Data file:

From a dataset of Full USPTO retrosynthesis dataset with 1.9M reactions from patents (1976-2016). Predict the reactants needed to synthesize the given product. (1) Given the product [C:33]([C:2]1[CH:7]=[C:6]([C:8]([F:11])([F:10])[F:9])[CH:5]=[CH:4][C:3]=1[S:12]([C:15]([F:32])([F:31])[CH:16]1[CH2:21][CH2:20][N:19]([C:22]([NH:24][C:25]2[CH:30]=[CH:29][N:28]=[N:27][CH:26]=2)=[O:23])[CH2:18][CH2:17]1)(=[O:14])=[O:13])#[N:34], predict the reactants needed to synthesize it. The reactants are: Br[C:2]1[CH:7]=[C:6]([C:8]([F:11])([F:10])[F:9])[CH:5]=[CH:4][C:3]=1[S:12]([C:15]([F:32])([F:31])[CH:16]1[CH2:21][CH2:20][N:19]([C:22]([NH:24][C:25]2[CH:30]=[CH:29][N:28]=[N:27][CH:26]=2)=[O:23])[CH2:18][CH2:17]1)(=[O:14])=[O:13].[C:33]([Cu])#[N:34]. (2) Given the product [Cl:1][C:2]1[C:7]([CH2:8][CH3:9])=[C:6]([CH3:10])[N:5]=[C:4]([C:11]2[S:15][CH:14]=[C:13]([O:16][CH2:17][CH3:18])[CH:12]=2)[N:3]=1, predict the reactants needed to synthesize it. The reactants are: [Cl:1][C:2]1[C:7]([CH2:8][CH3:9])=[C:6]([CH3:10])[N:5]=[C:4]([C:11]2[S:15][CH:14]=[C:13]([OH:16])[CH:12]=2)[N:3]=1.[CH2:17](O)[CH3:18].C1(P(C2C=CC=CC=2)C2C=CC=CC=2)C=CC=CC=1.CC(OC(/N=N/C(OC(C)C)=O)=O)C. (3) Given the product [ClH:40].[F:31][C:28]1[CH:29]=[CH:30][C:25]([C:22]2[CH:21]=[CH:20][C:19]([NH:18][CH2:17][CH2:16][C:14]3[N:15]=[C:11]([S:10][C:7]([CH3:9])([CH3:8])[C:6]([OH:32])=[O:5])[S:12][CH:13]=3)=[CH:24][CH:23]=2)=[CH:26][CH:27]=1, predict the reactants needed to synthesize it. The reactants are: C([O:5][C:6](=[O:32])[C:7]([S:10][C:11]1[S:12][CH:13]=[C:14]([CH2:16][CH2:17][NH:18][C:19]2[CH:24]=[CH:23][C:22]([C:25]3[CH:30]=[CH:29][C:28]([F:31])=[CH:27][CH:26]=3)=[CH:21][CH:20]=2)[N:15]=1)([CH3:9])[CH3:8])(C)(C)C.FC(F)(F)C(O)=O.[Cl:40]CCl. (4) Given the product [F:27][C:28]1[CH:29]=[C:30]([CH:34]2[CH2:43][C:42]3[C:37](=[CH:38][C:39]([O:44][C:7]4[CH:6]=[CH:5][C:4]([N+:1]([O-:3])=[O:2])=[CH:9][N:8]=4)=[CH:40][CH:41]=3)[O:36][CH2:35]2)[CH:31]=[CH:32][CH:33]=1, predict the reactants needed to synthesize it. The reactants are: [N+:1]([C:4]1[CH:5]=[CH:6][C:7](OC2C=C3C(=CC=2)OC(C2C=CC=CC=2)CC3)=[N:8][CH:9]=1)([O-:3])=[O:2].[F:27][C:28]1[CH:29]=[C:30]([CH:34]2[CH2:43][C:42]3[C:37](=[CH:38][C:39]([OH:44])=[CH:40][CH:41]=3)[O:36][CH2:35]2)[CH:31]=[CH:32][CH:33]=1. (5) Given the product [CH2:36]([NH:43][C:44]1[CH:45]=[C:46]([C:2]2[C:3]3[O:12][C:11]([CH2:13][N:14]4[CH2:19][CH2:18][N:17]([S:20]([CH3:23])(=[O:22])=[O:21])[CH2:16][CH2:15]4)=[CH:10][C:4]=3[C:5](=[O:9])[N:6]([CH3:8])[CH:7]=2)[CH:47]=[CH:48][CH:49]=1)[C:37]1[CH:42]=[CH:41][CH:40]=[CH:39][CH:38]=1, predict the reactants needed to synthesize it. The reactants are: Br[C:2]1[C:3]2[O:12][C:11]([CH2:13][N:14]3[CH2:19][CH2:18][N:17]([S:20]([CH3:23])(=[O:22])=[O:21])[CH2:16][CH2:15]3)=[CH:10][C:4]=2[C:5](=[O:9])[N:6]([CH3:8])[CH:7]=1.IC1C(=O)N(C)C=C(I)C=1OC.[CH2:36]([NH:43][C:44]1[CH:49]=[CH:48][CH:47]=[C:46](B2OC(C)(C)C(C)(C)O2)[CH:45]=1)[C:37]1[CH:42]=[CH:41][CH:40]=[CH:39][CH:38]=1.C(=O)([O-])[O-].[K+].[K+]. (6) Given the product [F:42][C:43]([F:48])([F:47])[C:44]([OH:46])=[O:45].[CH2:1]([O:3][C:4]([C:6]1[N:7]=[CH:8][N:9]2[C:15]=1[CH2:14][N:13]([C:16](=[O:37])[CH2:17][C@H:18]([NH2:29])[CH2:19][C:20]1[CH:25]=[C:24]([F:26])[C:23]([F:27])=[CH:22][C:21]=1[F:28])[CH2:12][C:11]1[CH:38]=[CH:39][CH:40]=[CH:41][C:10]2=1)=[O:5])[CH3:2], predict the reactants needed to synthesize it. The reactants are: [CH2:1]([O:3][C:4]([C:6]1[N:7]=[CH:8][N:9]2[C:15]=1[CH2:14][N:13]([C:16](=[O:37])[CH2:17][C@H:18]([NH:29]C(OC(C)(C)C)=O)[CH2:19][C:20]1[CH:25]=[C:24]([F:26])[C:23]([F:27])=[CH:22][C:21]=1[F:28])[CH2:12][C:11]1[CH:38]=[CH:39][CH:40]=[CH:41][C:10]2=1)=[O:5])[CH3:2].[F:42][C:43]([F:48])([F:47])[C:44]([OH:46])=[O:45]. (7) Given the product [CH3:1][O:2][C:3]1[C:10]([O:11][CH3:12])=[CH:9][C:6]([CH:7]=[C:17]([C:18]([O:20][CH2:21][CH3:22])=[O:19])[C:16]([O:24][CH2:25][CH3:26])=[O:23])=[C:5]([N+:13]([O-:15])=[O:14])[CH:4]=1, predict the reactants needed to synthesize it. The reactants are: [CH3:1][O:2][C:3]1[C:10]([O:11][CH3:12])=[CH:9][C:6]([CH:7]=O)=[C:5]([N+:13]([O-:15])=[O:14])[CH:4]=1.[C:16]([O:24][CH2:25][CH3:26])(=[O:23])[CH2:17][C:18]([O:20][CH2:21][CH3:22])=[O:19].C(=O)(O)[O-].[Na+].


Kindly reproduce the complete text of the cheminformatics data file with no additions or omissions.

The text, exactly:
From a dataset of Full USPTO retrosynthesis dataset with 1.9M reactions from patents (1976-2016). Predict the reactants needed to synthesize the given product. (1) Given the product [C:33]([C:2]1[CH:7]=[C:6]([C:8]([F:11])([F:10])[F:9])[CH:5]=[CH:4][C:3]=1[S:12]([C:15]([F:32])([F:31])[CH:16]1[CH2:21][CH2:20][N:19]([C:22]([NH:24][C:25]2[CH:30]=[CH:29][N:28]=[N:27][CH:26]=2)=[O:23])[CH2:18][CH2:17]1)(=[O:14])=[O:13])#[N:34], predict the reactants needed to synthesize it. The reactants are: Br[C:2]1[CH:7]=[C:6]([C:8]([F:11])([F:10])[F:9])[CH:5]=[CH:4][C:3]=1[S:12]([C:15]([F:32])([F:31])[CH:16]1[CH2:21][CH2:20][N:19]([C:22]([NH:24][C:25]2[CH:30]=[CH:29][N:28]=[N:27][CH:26]=2)=[O:23])[CH2:18][CH2:17]1)(=[O:14])=[O:13].[C:33]([Cu])#[N:34]. (2) Given the product [Cl:1][C:2]1[C:7]([CH2:8][CH3:9])=[C:6]([CH3:10])[N:5]=[C:4]([C:11]2[S:15][CH:14]=[C:13]([O:16][CH2:17][CH3:18])[CH:12]=2)[N:3]=1, predict the reactants needed to synthesize it. The reactants are: [Cl:1][C:2]1[C:7]([CH2:8][CH3:9])=[C:6]([CH3:10])[N:5]=[C:4]([C:11]2[S:15][CH:14]=[C:13]([OH:16])[CH:12]=2)[N:3]=1.[CH2:17](O)[CH3:18].C1(P(C2C=CC=CC=2)C2C=CC=CC=2)C=CC=CC=1.CC(OC(/N=N/C(OC(C)C)=O)=O)C. (3) Given the product [ClH:40].[F:31][C:28]1[CH:29]=[CH:30][C:25]([C:22]2[CH:21]=[CH:20][C:19]([NH:18][CH2:17][CH2:16][C:14]3[N:15]=[C:11]([S:10][C:7]([CH3:9])([CH3:8])[C:6]([OH:32])=[O:5])[S:12][CH:13]=3)=[CH:24][CH:23]=2)=[CH:26][CH:27]=1, predict the reactants needed to synthesize it. The reactants are: C([O:5][C:6](=[O:32])[C:7]([S:10][C:11]1[S:12][CH:13]=[C:14]([CH2:16][CH2:17][NH:18][C:19]2[CH:24]=[CH:23][C:22]([C:25]3[CH:30]=[CH:29][C:28]([F:31])=[CH:27][CH:26]=3)=[CH:21][CH:20]=2)[N:15]=1)([CH3:9])[CH3:8])(C)(C)C.FC(F)(F)C(O)=O.[Cl:40]CCl. (4) Given the product [F:27][C:28]1[CH:29]=[C:30]([CH:34]2[CH2:43][C:42]3[C:37](=[CH:38][C:39]([O:44][C:7]4[CH:6]=[CH:5][C:4]([N+:1]([O-:3])=[O:2])=[CH:9][N:8]=4)=[CH:40][CH:41]=3)[O:36][CH2:35]2)[CH:31]=[CH:32][CH:33]=1, predict the reactants needed to synthesize it. The reactants are: [N+:1]([C:4]1[CH:5]=[CH:6][C:7](OC2C=C3C(=CC=2)OC(C2C=CC=CC=2)CC3)=[N:8][CH:9]=1)([O-:3])=[O:2].[F:27][C:28]1[CH:29]=[C:30]([CH:34]2[CH2:43][C:42]3[C:37](=[CH:38][C:39]([OH:44])=[CH:40][CH:41]=3)[O:36][CH2:35]2)[CH:31]=[CH:32][CH:33]=1. (5) Given the product [CH2:36]([NH:43][C:44]1[CH:45]=[C:46]([C:2]2[C:3]3[O:12][C:11]([CH2:13][N:14]4[CH2:19][CH2:18][N:17]([S:20]([CH3:23])(=[O:22])=[O:21])[CH2:16][CH2:15]4)=[CH:10][C:4]=3[C:5](=[O:9])[N:6]([CH3:8])[CH:7]=2)[CH:47]=[CH:48][CH:49]=1)[C:37]1[CH:42]=[CH:41][CH:40]=[CH:39][CH:38]=1, predict the reactants needed to synthesize it. The reactants are: Br[C:2]1[C:3]2[O:12][C:11]([CH2:13][N:14]3[CH2:19][CH2:18][N:17]([S:20]([CH3:23])(=[O:22])=[O:21])[CH2:16][CH2:15]3)=[CH:10][C:4]=2[C:5](=[O:9])[N:6]([CH3:8])[CH:7]=1.IC1C(=O)N(C)C=C(I)C=1OC.[CH2:36]([NH:43][C:44]1[CH:49]=[CH:48][CH:47]=[C:46](B2OC(C)(C)C(C)(C)O2)[CH:45]=1)[C:37]1[CH:42]=[CH:41][CH:40]=[CH:39][CH:38]=1.C(=O)([O-])[O-].[K+].[K+]. (6) Given the product [F:42][C:43]([F:48])([F:47])[C:44]([OH:46])=[O:45].[CH2:1]([O:3][C:4]([C:6]1[N:7]=[CH:8][N:9]2[C:15]=1[CH2:14][N:13]([C:16](=[O:37])[CH2:17][C@H:18]([NH2:29])[CH2:19][C:20]1[CH:25]=[C:24]([F:26])[C:23]([F:27])=[CH:22][C:21]=1[F:28])[CH2:12][C:11]1[CH:38]=[CH:39][CH:40]=[CH:41][C:10]2=1)=[O:5])[CH3:2], predict the reactants needed to synthesize it. The reactants are: [CH2:1]([O:3][C:4]([C:6]1[N:7]=[CH:8][N:9]2[C:15]=1[CH2:14][N:13]([C:16](=[O:37])[CH2:17][C@H:18]([NH:29]C(OC(C)(C)C)=O)[CH2:19][C:20]1[CH:25]=[C:24]([F:26])[C:23]([F:27])=[CH:22][C:21]=1[F:28])[CH2:12][C:11]1[CH:38]=[CH:39][CH:40]=[CH:41][C:10]2=1)=[O:5])[CH3:2].[F:42][C:43]([F:48])([F:47])[C:44]([OH:46])=[O:45]. (7) Given the product [CH3:1][O:2][C:3]1[C:10]([O:11][CH3:12])=[CH:9][C:6]([CH:7]=[C:17]([C:18]([O:20][CH2:21][CH3:22])=[O:19])[C:16]([O:24][CH2:25][CH3:26])=[O:23])=[C:5]([N+:13]([O-:15])=[O:14])[CH:4]=1, predict the reactants needed to synthesize it. The reactants are: [CH3:1][O:2][C:3]1[C:10]([O:11][CH3:12])=[CH:9][C:6]([CH:7]=O)=[C:5]([N+:13]([O-:15])=[O:14])[CH:4]=1.[C:16]([O:24][CH2:25][CH3:26])(=[O:23])[CH2:17][C:18]([O:20][CH2:21][CH3:22])=[O:19].C(=O)(O)[O-].[Na+].